"I think that it would be a mistake to raise taxes at a time our economy is so weak and unemployment is so high," she told reporters, adding, "My hope is that we could agree on a two-year extension of the current law."
Obama has repeatedly called for the continuation of tax cuts aimed at the middle class while allowing those benefiting wealthier taxpayers to expire.
Collins's opposition to that plan makes it harder for Senate Majority Leader Harry Reid (D-Nev.) to advance the proposal, as he needs Republicans to support it.
In the past, Collins has broken with her party to support Democratic initiatives. This time, however, that doesn't appear to be the case.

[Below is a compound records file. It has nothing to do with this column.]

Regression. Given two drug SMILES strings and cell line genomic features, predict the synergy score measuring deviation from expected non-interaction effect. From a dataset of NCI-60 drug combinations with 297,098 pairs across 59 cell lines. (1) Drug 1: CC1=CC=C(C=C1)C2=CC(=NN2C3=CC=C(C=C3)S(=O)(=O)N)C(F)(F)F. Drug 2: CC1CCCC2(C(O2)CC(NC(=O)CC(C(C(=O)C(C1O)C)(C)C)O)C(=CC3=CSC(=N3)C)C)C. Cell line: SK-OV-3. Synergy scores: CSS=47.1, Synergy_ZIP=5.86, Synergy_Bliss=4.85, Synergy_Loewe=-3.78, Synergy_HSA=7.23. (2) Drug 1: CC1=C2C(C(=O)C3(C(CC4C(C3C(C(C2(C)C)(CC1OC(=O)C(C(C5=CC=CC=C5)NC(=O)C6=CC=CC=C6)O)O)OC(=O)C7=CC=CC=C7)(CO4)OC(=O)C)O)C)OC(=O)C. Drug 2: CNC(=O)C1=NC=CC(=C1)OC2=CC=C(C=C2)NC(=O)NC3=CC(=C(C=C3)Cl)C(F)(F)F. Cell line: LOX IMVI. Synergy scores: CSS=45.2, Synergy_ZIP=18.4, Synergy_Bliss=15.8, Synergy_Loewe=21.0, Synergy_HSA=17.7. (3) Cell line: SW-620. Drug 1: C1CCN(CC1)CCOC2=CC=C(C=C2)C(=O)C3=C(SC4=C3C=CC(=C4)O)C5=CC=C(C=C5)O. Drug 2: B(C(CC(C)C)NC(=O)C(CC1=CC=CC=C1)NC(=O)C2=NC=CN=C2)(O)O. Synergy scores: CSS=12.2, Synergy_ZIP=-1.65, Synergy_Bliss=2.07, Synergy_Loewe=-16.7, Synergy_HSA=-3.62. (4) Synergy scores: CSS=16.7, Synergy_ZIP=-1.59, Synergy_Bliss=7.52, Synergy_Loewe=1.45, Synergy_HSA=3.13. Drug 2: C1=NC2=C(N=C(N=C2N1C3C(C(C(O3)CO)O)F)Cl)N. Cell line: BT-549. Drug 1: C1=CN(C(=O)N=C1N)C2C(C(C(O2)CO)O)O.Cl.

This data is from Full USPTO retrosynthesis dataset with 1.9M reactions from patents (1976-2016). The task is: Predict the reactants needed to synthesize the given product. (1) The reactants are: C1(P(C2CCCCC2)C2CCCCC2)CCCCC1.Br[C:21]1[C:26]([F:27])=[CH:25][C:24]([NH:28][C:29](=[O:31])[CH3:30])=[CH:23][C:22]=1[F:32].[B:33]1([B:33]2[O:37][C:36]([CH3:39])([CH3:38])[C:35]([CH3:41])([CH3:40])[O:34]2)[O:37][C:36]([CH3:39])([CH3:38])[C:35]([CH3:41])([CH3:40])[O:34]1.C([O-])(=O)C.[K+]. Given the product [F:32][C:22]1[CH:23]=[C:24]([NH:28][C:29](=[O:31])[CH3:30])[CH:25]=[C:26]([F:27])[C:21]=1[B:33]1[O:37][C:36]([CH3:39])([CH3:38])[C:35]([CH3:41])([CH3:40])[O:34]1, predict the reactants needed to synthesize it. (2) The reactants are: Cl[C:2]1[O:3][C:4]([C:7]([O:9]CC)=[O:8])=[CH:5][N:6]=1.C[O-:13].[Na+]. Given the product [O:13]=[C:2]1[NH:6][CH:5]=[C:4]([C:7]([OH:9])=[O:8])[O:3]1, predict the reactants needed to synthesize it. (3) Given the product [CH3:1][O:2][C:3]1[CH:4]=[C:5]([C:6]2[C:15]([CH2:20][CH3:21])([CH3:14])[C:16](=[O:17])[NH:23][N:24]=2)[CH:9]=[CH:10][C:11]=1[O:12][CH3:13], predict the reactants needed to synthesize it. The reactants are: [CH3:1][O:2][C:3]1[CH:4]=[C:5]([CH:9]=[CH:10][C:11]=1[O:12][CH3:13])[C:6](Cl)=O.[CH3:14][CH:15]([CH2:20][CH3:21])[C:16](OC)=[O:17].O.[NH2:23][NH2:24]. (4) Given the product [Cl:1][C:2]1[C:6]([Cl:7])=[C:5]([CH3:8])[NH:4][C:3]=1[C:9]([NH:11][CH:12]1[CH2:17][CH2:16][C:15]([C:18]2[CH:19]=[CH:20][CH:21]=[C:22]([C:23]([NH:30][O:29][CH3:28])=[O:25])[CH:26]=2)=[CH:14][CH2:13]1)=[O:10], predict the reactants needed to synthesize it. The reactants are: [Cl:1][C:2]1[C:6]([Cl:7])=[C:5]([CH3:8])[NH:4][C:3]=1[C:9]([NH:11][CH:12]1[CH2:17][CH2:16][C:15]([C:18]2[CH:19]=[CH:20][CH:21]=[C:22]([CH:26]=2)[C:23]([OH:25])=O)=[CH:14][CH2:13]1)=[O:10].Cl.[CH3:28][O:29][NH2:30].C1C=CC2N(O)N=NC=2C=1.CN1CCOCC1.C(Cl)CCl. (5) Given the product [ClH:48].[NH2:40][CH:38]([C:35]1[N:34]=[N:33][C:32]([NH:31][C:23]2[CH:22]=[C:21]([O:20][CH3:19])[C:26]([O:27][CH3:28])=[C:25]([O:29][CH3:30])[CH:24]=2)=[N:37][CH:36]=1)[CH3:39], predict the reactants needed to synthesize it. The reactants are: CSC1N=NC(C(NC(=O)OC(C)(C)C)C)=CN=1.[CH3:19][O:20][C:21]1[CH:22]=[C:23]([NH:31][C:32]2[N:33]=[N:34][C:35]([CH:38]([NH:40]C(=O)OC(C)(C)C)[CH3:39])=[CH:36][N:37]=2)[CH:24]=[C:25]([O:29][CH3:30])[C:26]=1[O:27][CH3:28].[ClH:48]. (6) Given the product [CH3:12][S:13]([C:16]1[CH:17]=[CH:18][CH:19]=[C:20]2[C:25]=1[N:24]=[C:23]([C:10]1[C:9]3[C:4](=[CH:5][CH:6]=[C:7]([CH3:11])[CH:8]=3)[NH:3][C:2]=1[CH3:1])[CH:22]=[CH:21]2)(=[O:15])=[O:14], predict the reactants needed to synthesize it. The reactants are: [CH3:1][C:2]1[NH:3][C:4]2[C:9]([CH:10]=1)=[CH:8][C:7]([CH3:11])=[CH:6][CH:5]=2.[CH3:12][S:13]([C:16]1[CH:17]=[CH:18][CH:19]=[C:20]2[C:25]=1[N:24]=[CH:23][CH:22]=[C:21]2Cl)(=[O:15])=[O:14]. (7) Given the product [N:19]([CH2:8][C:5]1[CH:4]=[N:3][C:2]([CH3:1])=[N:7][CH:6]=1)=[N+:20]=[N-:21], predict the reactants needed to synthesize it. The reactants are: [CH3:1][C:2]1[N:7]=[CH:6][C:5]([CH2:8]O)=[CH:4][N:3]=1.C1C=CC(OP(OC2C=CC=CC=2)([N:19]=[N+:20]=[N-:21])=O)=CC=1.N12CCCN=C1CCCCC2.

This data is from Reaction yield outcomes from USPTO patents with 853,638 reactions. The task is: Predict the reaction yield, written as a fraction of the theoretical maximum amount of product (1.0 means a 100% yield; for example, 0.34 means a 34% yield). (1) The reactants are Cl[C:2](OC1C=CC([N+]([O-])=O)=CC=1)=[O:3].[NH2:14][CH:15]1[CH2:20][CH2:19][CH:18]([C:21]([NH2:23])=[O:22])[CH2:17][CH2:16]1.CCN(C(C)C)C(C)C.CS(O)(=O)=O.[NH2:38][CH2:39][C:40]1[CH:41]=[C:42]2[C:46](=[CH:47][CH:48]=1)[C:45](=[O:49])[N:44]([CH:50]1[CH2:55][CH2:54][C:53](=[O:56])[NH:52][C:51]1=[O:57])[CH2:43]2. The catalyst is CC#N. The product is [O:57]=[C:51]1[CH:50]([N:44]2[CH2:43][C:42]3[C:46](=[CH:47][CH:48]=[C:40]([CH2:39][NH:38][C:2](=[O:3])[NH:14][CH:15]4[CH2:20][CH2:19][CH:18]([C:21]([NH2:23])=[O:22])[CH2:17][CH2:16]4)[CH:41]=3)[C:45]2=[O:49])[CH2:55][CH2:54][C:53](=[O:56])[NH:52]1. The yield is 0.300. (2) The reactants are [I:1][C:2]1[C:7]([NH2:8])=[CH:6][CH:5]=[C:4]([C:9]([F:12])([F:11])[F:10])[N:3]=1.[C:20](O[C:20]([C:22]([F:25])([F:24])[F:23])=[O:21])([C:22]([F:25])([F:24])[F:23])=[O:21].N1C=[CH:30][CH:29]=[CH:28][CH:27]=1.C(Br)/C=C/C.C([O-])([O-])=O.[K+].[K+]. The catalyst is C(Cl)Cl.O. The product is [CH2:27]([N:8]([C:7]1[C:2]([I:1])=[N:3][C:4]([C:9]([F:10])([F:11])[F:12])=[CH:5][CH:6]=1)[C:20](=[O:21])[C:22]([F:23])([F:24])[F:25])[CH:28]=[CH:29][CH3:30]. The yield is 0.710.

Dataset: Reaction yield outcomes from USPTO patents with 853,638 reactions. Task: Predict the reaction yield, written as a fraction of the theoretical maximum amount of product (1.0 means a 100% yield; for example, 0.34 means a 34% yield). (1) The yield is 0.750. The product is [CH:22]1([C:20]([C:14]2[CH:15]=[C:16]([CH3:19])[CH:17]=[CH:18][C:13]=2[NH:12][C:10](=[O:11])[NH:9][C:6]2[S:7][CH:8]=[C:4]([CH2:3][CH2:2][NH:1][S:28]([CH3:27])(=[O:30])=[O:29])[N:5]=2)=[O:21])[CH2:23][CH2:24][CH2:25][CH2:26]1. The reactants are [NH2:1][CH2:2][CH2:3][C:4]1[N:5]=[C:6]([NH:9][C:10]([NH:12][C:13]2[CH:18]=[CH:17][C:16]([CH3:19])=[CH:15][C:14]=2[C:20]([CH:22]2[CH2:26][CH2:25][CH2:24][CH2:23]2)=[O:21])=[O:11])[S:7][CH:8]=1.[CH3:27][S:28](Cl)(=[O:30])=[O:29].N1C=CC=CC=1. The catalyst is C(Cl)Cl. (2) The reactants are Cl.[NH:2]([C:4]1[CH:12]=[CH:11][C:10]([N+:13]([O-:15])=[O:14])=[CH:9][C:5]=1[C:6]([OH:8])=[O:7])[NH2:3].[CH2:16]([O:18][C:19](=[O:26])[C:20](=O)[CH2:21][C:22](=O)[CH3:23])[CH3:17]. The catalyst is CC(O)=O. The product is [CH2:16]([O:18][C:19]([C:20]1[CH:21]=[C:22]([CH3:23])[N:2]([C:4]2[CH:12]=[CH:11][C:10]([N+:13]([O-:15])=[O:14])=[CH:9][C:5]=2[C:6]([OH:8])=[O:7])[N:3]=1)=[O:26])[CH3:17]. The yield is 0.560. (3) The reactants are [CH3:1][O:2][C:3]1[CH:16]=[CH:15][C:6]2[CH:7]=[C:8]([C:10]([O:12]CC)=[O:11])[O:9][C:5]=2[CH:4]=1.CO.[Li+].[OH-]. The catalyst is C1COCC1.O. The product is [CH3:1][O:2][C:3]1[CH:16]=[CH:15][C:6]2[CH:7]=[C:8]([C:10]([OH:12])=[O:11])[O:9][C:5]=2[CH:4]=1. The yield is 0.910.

Her counterpart, Sen. Olympia Snowe (R-Maine), has also been known to break party ranks, but this time appears to align with the GOP.
In prepared remarks earlier this month, Snowe urged "the president and Democratic congressional leaders to swiftly reject job-killing tax increases in these uncertain economic times, and allow a vote on legislation to extend all of the 2001 and 2003 tax relief set to expire on December 31."
Reid is expected to act on the Bush tax cuts after his chamber dispenses with the small-business jobs bill.